"Coach Bollman, when he came to recruit me, he talked a little bit about (the Ohio connection)," said Bachie. "I just knew the team from looking up the roster and stuff and hearing about it -- a bunch of Ohio guys are going there (Michigan State) and this is a special place to me. They take shots on guys and a lot of the guys are from Ohio."
There are key moments in every championship run, and this season has not lacked for drama. From playing in a torrential downpour in the Big House to take down No. 7 Michigan, a lightning delay on the road at Minnesota, travel changes on the way to Northwestern, and a nearly three-and-a-half weather delay vs. seventh-ranked Penn State before winning on the game's final play, it seems like there's something new around every corner. But it's how you handle those situations that define you as a team.
"Every game is going to be different," said Dantonio when reassessing his team's performance against Penn State. "But I think that we've become a little bit more confident as we take each step. I don't want an overconfident team, I want a team that's sure of themselves. We'll play fast and play hard and compete. We're going to make some mistakes and what I've seen so far is the game is going to be tight.
"We'll just keep playing one play at a time. It's not perfect, but few football games are. I'm very confident that our guys are having fun and competing. We've got good leadership in the locker room, good chemistry in the locker room, and there's good emotion."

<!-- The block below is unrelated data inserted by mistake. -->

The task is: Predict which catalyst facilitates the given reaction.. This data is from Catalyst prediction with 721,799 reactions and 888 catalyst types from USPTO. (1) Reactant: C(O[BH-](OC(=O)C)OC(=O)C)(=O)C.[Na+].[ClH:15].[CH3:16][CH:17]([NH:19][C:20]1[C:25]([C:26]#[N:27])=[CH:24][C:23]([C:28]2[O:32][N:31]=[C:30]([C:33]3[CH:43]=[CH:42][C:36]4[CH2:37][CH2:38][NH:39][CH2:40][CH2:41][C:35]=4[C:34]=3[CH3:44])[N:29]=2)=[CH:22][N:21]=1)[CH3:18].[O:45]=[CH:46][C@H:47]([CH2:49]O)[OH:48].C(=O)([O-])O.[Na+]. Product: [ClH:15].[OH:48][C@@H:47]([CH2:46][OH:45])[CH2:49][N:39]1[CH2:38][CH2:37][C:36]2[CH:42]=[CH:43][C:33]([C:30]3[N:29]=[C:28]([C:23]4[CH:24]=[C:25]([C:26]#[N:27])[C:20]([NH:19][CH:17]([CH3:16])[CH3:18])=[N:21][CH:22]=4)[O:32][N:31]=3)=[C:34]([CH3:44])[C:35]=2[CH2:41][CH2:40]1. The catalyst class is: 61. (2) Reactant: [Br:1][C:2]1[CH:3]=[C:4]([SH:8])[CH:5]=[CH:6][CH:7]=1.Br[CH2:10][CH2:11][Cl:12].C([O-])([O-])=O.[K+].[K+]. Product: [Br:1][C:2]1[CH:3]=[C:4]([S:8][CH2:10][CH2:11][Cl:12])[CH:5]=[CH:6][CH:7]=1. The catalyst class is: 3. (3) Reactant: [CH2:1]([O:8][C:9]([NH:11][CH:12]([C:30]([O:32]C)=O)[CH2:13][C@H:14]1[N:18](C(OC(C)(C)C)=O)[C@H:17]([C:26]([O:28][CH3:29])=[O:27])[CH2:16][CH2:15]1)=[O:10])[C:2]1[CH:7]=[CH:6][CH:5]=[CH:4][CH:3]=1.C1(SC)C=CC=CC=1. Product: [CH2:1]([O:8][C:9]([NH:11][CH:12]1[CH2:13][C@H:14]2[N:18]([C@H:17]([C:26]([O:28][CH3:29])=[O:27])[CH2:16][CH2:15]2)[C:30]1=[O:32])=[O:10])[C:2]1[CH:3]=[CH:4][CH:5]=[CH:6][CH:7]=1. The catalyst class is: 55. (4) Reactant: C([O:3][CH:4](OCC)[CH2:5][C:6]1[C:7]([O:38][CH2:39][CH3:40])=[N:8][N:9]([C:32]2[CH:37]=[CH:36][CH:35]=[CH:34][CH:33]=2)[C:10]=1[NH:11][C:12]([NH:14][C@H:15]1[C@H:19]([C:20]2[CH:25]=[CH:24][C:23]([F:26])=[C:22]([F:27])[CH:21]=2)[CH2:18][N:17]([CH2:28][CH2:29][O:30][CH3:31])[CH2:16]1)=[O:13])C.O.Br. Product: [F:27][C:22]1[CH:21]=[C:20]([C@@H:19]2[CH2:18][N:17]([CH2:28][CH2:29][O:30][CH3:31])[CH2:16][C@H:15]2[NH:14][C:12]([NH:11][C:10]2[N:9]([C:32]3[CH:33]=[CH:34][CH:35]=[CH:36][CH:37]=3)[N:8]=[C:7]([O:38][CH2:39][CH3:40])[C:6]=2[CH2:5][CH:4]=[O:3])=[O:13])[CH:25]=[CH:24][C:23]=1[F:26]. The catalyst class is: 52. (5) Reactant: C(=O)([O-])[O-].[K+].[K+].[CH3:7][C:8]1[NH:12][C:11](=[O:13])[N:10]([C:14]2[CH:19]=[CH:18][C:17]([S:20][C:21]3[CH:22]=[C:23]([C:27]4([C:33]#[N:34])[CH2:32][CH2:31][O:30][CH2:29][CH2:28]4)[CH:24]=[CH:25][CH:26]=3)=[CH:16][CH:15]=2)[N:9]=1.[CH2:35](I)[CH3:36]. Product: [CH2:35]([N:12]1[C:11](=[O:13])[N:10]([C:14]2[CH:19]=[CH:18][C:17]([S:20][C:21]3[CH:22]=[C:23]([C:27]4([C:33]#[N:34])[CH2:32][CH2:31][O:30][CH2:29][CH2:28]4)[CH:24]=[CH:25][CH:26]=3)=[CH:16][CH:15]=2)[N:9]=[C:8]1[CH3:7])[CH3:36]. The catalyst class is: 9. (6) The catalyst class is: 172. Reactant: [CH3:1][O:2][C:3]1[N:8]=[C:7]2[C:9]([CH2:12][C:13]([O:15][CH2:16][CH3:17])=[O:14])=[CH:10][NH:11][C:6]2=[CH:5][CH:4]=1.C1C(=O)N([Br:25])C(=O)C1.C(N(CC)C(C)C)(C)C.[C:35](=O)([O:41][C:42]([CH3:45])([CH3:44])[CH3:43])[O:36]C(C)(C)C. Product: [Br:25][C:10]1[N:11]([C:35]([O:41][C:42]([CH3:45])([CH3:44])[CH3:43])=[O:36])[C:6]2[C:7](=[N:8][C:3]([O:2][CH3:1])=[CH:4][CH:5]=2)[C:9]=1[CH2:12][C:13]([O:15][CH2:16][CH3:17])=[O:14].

Every one of the Spartans' Big Ten wins have been by one score or less. When it has mattered most in the fourth quarter, Michigan State has mostly found a way to get the job done this season. In fact, it's a trait handed down from years past, as MSU's 17 fourth-quarter comebacks since Dantonio's arrival in 2007 are the most in the nation during that span. Eleven years of comebacks aren't a coincidence.
Another characteristic of Dantonio's teams are to show up in the biggest games against the highest ranked teams. Since 2013, the Spartans have defeated eight Associated Press Top 10 teams, second most in the country behind only Alabama. Two of those have come against Ohio State. Although the Buckeyes sit just outside the Top 10 at No. 11 in the latest AP Poll, the Spartans understand the significance of this game and the impact it will have in determining who gets to represent the Big Ten East in Indianapolis on Dec. 2.
"We're excited we have this opportunity, but we've worked for this opportunity and we've channeled everything to get to November," Dantonio said.
"Where we're at right now is pretty much where we wanted to be, in control of our own situation, our destiny, I guess. We at least can control some things. That's where you want to be in November. We'll see where it all shakes out and challenges await."
None bigger than this Saturday in Columbus.